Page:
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Knowledge Exchange on Conservation Technology

March 1, 2023


Knowledge Exchange on Conservation Technology

Photo credit: ©Dimension Data and NTT, abzerit/iStock, WildTrack and GWP Zimbabwe project

Conservation technology, including remote camera traps, acoustic sensors, and biologging devices, has tremendous potential in protecting biodiversity and wildlife populations. These innovative tools provide critical information on species distribution, behavior, and habitat use, enabling more effective conservation strategies that can mitigate the threats of habitat loss, poaching, and other human-induced pressures on the ecosystem. However, despite the focus on developing accessible, affordable, fit-for-purpose, and durable technology, the increasing availability of technology has brought about new challenges such as questions around data analysis, storage, and sharing.

Projects in the Global Wildlife Program (GWP) are adopting conservation technology to monitor wildlife populations, their movements, and habitats to improve their management and protection and thus, the need for knowledge and expertise in this area has grown. The GWP organized a knowledge exchange to help projects share experiences and be better equipped for data collection and analysis.

  • Stephanie O'Donnell, GWP Technical Advisor for Conservation Technology (and WILDLABS Executive Manager) facilitated this knowledge exchange where GWP projects from Indonesia, Mozambique, Panama, and Zimbabwe, and external experts shared their experiences, insights, and lessons learned on integrating technology in conservation activities. The exchange aimed to explore ways of transforming data into actionable and shareable management insights to support wildlife conservation.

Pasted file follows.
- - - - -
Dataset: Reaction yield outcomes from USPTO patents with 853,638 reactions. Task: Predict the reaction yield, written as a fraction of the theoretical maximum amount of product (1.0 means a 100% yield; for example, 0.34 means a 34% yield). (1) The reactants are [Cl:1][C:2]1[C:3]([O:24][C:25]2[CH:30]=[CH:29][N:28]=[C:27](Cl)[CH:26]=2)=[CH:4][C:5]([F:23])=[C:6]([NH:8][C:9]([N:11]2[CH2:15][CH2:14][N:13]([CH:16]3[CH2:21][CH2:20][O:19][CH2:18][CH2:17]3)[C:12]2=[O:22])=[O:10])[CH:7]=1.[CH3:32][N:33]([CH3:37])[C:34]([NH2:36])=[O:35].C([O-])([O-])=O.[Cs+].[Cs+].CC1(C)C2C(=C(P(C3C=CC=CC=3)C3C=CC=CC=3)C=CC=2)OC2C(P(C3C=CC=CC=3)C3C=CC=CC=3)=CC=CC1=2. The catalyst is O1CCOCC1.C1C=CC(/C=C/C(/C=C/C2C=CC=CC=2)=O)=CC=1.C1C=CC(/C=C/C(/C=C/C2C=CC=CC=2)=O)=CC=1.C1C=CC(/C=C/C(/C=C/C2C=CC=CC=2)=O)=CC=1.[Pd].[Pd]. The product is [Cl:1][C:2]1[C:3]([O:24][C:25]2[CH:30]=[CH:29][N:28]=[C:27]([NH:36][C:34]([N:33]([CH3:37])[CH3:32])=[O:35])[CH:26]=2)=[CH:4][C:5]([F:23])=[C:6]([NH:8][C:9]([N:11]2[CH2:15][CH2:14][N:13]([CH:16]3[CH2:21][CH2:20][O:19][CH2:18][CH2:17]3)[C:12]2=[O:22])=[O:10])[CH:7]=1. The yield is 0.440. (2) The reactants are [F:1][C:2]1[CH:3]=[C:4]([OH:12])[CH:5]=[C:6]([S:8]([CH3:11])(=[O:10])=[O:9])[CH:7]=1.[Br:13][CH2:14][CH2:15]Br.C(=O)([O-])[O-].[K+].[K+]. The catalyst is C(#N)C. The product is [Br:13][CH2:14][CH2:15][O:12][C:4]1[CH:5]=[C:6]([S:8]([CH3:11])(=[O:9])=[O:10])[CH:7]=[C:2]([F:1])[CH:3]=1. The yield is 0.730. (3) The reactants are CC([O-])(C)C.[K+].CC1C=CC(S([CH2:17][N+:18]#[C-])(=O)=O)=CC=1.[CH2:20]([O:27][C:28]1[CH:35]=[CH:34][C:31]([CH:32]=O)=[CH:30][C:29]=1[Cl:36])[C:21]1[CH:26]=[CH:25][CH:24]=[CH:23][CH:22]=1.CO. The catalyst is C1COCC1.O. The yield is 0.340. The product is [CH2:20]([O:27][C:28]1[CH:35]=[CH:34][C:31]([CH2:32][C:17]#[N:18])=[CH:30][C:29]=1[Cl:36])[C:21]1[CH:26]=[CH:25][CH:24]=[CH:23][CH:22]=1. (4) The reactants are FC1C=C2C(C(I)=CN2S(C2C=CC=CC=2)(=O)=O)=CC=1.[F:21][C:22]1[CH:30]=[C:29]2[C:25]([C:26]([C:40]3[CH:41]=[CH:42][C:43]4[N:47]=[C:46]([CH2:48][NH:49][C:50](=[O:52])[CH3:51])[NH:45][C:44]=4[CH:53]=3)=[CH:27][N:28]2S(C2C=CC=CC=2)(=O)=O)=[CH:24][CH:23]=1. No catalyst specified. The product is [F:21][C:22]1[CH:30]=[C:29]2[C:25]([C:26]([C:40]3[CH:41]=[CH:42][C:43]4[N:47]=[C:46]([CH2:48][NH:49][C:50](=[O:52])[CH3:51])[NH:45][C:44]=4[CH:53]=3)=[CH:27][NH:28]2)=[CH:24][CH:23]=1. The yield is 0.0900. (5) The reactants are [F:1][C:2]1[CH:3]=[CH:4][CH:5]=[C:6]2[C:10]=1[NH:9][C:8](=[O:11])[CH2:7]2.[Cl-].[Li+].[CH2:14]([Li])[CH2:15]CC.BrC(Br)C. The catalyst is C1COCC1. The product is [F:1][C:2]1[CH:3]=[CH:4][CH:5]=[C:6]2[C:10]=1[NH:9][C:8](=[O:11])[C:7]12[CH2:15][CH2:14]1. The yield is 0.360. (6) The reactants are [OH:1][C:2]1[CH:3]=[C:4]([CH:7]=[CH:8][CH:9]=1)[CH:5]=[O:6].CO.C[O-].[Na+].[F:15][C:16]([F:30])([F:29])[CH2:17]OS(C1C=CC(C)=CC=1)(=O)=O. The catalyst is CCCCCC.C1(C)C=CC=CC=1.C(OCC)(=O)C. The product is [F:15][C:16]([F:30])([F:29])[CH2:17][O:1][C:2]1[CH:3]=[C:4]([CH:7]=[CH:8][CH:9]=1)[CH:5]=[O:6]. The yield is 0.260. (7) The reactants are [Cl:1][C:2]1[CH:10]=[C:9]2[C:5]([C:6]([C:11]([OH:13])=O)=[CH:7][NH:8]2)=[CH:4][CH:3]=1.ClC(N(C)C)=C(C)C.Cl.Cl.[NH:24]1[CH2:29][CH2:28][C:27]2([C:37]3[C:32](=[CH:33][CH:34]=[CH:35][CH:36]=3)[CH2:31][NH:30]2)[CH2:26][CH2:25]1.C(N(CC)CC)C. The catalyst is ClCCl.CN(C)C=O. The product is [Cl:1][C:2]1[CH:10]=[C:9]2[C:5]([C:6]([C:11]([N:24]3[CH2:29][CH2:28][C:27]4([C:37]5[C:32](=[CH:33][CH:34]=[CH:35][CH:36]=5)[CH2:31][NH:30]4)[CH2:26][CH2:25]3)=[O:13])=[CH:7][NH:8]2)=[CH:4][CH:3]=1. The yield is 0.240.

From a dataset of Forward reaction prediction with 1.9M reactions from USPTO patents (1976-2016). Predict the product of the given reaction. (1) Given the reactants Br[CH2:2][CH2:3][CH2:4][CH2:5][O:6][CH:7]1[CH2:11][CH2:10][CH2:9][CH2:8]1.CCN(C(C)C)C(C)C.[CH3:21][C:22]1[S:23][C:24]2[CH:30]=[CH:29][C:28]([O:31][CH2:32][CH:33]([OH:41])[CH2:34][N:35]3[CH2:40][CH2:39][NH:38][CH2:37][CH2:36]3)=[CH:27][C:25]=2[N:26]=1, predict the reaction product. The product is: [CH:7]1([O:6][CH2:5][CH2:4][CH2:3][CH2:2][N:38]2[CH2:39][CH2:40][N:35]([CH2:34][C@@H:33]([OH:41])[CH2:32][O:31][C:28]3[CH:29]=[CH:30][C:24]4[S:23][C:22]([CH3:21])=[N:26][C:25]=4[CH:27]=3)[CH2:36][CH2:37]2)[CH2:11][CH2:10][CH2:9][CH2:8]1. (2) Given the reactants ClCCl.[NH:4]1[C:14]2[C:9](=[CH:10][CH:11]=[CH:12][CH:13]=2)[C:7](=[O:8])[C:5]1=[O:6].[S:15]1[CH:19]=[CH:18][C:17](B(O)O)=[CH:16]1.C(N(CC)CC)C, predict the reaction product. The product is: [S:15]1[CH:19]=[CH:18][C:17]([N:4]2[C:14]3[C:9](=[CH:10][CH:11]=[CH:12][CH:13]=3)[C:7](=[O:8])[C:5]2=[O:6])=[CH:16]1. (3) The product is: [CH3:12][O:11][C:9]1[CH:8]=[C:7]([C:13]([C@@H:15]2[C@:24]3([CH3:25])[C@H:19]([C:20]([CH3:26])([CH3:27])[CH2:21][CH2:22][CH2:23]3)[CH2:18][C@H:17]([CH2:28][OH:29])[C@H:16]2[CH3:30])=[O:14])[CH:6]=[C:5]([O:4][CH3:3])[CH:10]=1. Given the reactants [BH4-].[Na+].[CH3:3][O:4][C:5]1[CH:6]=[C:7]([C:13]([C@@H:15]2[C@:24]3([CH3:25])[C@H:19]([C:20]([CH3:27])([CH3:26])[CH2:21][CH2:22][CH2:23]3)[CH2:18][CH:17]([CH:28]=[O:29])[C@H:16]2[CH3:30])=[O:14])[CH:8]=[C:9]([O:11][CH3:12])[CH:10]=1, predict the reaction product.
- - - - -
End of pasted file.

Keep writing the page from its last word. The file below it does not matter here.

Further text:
This GWP knowledge exchange explored two major aspects of conservation technology:

    • Data Collection: What hardware options exist? What are the best practice approaches for selecting and deploying the right hardware to collect the data needed?
    • Data Analysis and Insights: What software and analytical tools are available to transform the data collected into actionable insights, manage it over time, and ensure it is accessible by the right people?

    This session brought together 60 participants. Featured speakers included:

    • Franziska Steinbruch, GWP Mozambique
    • Chipangura Chirara, GWP Zimbabwe
    • Ricardo Moreno, GWP Panama
    • Achmad Pribadi, GWP Indonesia
    • Yanira Pop, GWP Belize
    • Dan Morris, Google AI for Nature and Society
    • Sarah Maston, Microsoft & Project 15​
    • Piotr Naskrecki, Gorongosa National Park, Mozambique and Museum of Comparative Zoology, Harvard University

    Key takeaways from the knowledge exchange include:

    • The use of technology is proving to be successful in supporting biodiversity monitoring, human-wildlife coexistence, and combating poaching and illegal wildlife trade.